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Modifying an order for child custody in California

On Behalf of | Jun 7, 2022 | Custody & Visitation |

Many people who have gone through divorce in California tend to view the judge’s signature on the final order as the very last step. Unfortunately, life is not certain, even after a divorce. The former spouses may experience unanticipated life changes, such as a new job in a different state or a disabling illness or injury. In such cases, one spouse or the other may experience a profound need to change the child custody order signed by the judge while the divorce was pending. What can be done?

The solution

In California, a divorced couple can make their own agreement on modifying the terms of the existing child custody order. If both parties agree, the court which originally had jurisdiction over the divorce will sign an order making the agreed-upon changes, and the parties will follow the amended order. If the parties do not agree, the situation can be more complicated. If the parties do not agree, one of them must bring the matter before a court having jurisdiction (jurisdiction exists if one of the parties lives in the district in which the judge has his or her chambers.) The party seeking to modify the existing order must probe by a preponderance of the evidence that the parties have experienced a significant change in circumstances and that the requested modification of the custody order will serve the best interests of the child.

Bringing the case before a judge

To bring the matter before a judge, the party seeking the modifications must file a written motion with the clerk of court and serve a copy of the motion on the other party. The motion must state the reasons why a modification of the prior order is justified and how granting the order will serve the bests interests of the child. The other ex-spouse will usually be given a specified period in which to respond.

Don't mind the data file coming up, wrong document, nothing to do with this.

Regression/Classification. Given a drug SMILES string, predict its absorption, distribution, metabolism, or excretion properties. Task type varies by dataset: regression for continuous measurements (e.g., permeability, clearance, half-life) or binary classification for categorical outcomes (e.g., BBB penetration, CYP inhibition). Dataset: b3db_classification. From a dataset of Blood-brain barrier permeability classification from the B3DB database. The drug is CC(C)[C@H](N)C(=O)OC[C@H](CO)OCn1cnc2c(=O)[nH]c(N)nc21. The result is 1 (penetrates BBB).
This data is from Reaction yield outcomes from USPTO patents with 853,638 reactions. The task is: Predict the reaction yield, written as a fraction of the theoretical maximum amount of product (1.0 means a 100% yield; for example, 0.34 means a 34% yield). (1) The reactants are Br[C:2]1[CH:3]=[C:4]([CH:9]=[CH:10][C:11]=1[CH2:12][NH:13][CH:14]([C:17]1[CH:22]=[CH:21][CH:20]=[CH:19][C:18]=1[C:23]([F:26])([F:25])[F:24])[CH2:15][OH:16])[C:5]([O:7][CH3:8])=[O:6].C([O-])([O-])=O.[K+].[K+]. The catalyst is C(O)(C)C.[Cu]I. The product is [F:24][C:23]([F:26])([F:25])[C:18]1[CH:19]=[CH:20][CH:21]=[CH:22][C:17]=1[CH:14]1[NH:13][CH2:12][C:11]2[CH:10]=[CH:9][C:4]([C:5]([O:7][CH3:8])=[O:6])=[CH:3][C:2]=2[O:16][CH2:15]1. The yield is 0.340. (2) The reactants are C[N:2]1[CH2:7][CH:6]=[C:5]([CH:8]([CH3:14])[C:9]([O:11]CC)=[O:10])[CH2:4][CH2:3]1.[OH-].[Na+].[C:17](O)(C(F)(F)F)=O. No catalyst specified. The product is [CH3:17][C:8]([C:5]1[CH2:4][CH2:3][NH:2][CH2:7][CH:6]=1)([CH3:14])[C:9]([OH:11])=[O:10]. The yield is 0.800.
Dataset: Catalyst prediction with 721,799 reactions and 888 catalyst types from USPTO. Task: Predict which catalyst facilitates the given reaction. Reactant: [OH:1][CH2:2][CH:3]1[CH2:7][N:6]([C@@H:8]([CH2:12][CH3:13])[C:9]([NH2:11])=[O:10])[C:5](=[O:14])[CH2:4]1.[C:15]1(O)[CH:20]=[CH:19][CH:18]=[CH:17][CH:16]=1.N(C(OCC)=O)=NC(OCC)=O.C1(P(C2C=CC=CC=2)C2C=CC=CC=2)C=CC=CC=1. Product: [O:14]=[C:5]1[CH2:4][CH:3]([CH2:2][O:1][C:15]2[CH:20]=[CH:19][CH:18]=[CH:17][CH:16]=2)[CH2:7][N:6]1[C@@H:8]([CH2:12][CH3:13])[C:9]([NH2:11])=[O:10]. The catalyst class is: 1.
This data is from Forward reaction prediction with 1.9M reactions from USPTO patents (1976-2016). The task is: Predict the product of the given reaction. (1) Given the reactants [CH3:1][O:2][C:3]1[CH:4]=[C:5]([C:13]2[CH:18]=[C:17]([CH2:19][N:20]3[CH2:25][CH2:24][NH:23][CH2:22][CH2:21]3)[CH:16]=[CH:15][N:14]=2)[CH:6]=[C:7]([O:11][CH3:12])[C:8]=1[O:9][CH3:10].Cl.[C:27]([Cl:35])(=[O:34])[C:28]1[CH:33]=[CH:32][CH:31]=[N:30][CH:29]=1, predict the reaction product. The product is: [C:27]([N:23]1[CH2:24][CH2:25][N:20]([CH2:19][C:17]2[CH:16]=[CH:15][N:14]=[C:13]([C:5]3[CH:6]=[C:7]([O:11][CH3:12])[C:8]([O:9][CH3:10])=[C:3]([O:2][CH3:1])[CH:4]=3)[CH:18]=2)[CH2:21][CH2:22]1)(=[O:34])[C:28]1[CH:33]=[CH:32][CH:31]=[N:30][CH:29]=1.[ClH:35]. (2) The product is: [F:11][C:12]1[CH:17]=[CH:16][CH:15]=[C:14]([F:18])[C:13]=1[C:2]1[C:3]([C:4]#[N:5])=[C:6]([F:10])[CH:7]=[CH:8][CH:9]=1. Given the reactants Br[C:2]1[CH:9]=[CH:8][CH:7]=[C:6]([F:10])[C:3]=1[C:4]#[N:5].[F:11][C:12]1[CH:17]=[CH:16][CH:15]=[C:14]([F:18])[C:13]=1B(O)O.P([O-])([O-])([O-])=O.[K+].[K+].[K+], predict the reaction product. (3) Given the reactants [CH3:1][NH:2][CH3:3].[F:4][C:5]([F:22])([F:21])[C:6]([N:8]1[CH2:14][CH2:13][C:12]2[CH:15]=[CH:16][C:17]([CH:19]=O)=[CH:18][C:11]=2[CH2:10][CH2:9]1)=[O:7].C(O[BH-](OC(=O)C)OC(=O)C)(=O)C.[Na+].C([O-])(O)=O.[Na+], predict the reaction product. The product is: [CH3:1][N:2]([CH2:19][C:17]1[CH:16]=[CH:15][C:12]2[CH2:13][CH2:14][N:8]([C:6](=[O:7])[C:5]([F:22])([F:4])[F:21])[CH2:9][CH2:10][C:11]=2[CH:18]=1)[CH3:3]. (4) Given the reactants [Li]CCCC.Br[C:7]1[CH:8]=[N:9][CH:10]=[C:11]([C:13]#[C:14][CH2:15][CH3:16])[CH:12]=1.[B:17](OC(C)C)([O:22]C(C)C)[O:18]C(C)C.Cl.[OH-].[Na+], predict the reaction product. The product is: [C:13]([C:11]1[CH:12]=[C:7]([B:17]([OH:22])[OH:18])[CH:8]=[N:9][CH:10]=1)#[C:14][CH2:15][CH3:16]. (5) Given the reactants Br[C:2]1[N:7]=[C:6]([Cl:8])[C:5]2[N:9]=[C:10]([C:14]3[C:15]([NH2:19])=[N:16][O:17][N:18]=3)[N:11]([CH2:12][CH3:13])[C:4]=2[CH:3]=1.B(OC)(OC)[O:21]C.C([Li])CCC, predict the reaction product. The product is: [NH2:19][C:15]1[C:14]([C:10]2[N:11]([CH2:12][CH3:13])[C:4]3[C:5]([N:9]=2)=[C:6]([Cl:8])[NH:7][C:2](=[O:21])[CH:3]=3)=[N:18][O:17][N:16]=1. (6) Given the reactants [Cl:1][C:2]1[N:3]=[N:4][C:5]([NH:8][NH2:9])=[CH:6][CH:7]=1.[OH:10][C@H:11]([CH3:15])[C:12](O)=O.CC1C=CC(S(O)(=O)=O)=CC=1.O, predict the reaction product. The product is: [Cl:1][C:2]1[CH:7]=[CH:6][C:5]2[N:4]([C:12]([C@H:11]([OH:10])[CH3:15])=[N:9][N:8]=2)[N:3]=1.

The hearing

The court that will hear the motion will usually require the parties to go through mediation or some other form of alternative dispute resolution before hearing the matter. If such steps do not yield an agreement, the court will hear evidence and make its decision based on the evidence presented during the hearing. In making its decision, the court will apply the same factors it used in formulating the original order. These factors include the health, safety, and welfare of the child, any history of abuse by any person seeking to influence the outcome of the court’s decision, the nature of the child’s interactions with each parent, and any use of illegal substances.

Retaining an attorney

As may be inferred from the foregoing discussion, resolving a motion to modify an order for child custody can be complex, and the assistance of an experienced family law attorney may be very helpful.